- ISBN print: 978-1-988832-05-0
- ISBN ebook: 978-1-988832-06-7
- Publication date: October 2017
- Page count: 124
- Binding type: Soft cover
- Trim size: 6
- Language: English
- Colour: B&W
- Kindle version available on Amazon: https://www.amazon.com/October-1917-Revolution-Century-Later/dp/1988832055/ref=sr_1_1?s=books&ie=UTF8&qid=1510152731&sr=1-1&keywords=October+1917+samir+amin&dpID=51vd1c0Aj3L&preST=_SY291_BO1,204,203,200_QL40_&dpSrc=srch
Great revolutions make history. Conservative resistance and counter-revolutions only delay their progress. The French revolution invented modern politics and democracy, the Russian revolution paved the way for the socialist transition, while the Chinese revolution connected the emancipation of those peoples oppressed by imperialism with the path to socialism. These revolutions are great precisely because they are bearers of undertakings that are far ahead of the immediate demands of their time. beacons that illuminate the still unfinished struggles of the peoples for the realization of these goals. It is impossible to understand the contemporary world by ignoring these great revolutions. To commemorate these revolutions, says Samir Amin, one needs both to assess their ambitions (the utopia of today will be the reality of tomorrow), and to understand the reasons for their temporary setbacks. Conservative and reactionary minds refuse to do so—they wish us to believe that great revolutions have been nothing more than unfortunate accidents, that the peoples who have made them were carried away by their deceitful enthusiasm, diversions from the normal current of history. This collection of essays helps to situate the lessons of the October 1917 Russian Revolution from a perspective of 100 years.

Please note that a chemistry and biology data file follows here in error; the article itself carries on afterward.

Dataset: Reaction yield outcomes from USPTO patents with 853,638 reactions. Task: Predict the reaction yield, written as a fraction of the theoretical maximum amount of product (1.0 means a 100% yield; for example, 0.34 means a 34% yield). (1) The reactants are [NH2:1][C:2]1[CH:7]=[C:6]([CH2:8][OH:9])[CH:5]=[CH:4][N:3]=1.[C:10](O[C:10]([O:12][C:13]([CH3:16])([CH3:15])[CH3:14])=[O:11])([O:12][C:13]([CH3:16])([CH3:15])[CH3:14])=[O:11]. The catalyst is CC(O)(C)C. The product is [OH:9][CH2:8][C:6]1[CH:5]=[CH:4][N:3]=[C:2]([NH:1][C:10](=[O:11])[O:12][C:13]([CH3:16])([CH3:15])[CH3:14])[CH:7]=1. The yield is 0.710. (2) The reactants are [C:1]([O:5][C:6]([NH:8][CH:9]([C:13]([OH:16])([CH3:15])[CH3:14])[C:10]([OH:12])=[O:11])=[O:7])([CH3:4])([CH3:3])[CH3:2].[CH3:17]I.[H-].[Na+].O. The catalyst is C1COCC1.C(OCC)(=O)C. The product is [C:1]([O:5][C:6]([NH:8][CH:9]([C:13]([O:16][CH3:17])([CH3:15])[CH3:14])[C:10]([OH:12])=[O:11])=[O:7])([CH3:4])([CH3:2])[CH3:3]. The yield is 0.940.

Samir Amin, born in Cairo in 1931, is one of the world’s greatest radical thinkers —a creative Marxist’. He is the director of Third World Forum (Forum du tiers monde), Dakar and President of the World Forum for Alternatives. He has published numerous books and papers, including The Law of Value and Historical Materialism, Eurocentrism – Modernity, Religion and Democracy: A Critique of Eurocentrism and Culturalism, Ending the Crisis of Capitalism or Ending Capitalism?‘, Global History – a View from the South and Russia and the Long Transition from Capitalism to Socialism.
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